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From "Mattmann, Chris A" <>
Subject Re: The Future of Nutch, reactivated
Date Thu, 14 May 2009 20:43:10 GMT
Hi Andrzej,

Great summary. My general feeling on this is similar to my prior comments on
similar threads from Otis and from Dennis. My personal pet projects for

* refactored Nutch core data structures, modeled as POJOs
* refactored Nutch architecture where crawling/indexing/parsing/scoring/etc.
are insulated from the underlying messaging substrate (e.g., crawl over JMS,
EJB, Hadoop, RMI, etc., crawl using Heretix, parse using Tika or some other
framework, etc.)
* simpler Nutch deployment mechanisms (separate Nutch deployment package
from source code package), think about using Maven2

+1 to all of those and other ideas for how to improve the project's focus.


On 5/14/09 6:45 AM, "Andrzej Bialecki" <> wrote:

> Hi all,
> I'd like to revive this thread and gather additional feedback so that we
> end up with concrete conclusions. Much of what I write below others have
> said before, I'm trying here to express this as it looks from my point
> of view.
> Target audience
> ===============
> I think that the Nutch project experiences a crisis of personality now -
> we are not sure what is the target audience, and we cannot satisfy
> everyone. I think that there are following groups of Nutch users:
> 1. Large-scale Internet crawl & search: actually, there are only few
> such users, because it takes considerable resources to manage operations
> on that scale. Scalability, manage-ability and ranking/spam prevention
> are the chief concerns here.
> 2. Medium-scale vertical search: I suspect that many Nutch users fall
> into this category. Modularity, flexibility in implementing custom
> processing, ability to modify workflows and to use only some Nutch
> components seem to be chief concerns here. Scalability too, but only up
> to a volume of ~100-200 mln documents.
> 3. Small- to medium-scale enterprise search: there's a sizeable number
> of Nutch users that fall into this category, for historical reasons.
> Link-based ranking and resource discovery are not that important here,
> but integration with Windows networking, Microsoft formats and databases
> , as well as realtime indexing and easy index maintenance are crucial.
> This class of users often has to heavily customize Nutch to get any
> sensible result. Also, this is where Solr really shines, so there is
> little benefit in using Nutch here. I predict that Nutch will have fewer
> and fewer users of this type.
> 4. Single desktop to small intranet search: as above, but the accent is
> on the ease of use out of the box, and an often requested feature is a
> GUI frontend. Currently IMHO Nutch is too complex and requires too much
> command-line operation for casual users to make this use case attractive.
> What is the target audience that we as a community want to support? By
> this I mean not only the moral support, but also active participation in
> the development process. From the place where we are at the moment we
> could go in any of the above directions.
> Core competence
> ===============
> This is a simple but important point. Currently we maintain several
> major subsystems in Nutch that are implemented by other projects, and
> often in a better way. Plugin framework (and dependency injection) and
> content parsing are two areas that we have to delegate to third-party
> libraries, such as Tika and OSGI or some other simple IOC container -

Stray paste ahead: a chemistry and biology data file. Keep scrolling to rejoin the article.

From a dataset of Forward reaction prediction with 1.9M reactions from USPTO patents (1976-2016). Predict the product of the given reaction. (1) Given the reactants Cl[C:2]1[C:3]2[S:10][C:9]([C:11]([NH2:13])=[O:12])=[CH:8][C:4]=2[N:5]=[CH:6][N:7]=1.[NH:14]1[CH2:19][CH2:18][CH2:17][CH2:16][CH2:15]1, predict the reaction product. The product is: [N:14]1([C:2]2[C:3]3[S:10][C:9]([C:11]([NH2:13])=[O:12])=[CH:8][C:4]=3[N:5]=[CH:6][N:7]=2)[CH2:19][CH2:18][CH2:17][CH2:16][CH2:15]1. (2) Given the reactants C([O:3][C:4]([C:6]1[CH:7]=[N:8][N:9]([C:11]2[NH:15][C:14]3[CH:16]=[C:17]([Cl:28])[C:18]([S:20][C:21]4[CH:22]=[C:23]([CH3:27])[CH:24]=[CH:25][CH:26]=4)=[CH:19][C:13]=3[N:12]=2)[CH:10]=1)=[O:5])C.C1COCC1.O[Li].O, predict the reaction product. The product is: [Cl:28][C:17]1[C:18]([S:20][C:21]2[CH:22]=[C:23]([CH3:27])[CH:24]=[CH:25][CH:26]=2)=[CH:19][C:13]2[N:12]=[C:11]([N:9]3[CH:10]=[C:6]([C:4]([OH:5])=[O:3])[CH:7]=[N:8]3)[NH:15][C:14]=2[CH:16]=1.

> probably there are other components that we don't have to do ourselves.
> Another thing that I'd love to delegate is the distributed search and
> index maintenance - either through Solr or Katta or something else.
> The question then is, what is the core competence of this project? I see
> the following major areas that are unique to Nutch:
> * crawling - this includes crawl scheduling (and re-crawl scheduling),
> discovery and classification of new resources, strategies for crawling
> specific sets of URLs (hosts and domains) under bandwidth and netiquette
> constraints, etc.
> * web graph analysis - this includes link-based ranking, mirror
> detection (and URL "aliasing") but also link spam detection and a more
> complex control over the crawling frontier.
> Anything more? I'm not sure - perhaps I would add template detection and
> pagelet-level crawling (i.e. sensible re-crawling of portal-type sites).
> Nutch 1.0 already made some steps in this direction, with the new link
> analysis package and pluggable FetchSchedule and Signature. A lot
> remains to be done here, and we are still spending a lot of resources on
> dealing with issues outside this core competence.
> -------
> So, what do we need to do next?
> * we need to decide where we should commit our resources, as a community
> of users, contributors and committers, so that the project is most
> useful to our target audience. At this point there are few active
> committers, so I don't think we can cover more than 1 direction at a
> time ... ;)
> * we need to re-architect Nutch to focus on our core competence, and
> delegate what we can to other projects.
> Feel free to comment on the above, make suggestions or corrections. I'd
> like to wrap it up in a concise mission statement that would help us set
> the goals for the next couple months.
> --
> Best regards,
> Andrzej Bialecki     <><
>   ___. ___ ___ ___ _ _   __________________________________
> [__ || __|__/|__||\/|  Information Retrieval, Semantic Web
> ___|||__||  \|  ||  |  Embedded Unix, System Integration
>  Contact: info at sigram dot com

Chris Mattmann, Ph.D.
Senior Computer Scientist
NASA Jet Propulsion Laboratory Pasadena, CA 91109 USA
Office: 171-266B, Mailstop: 171-246
Adjunct Assistant Professor, Computer Science Department
University of Southern California, Los Angeles, CA 90089 USA

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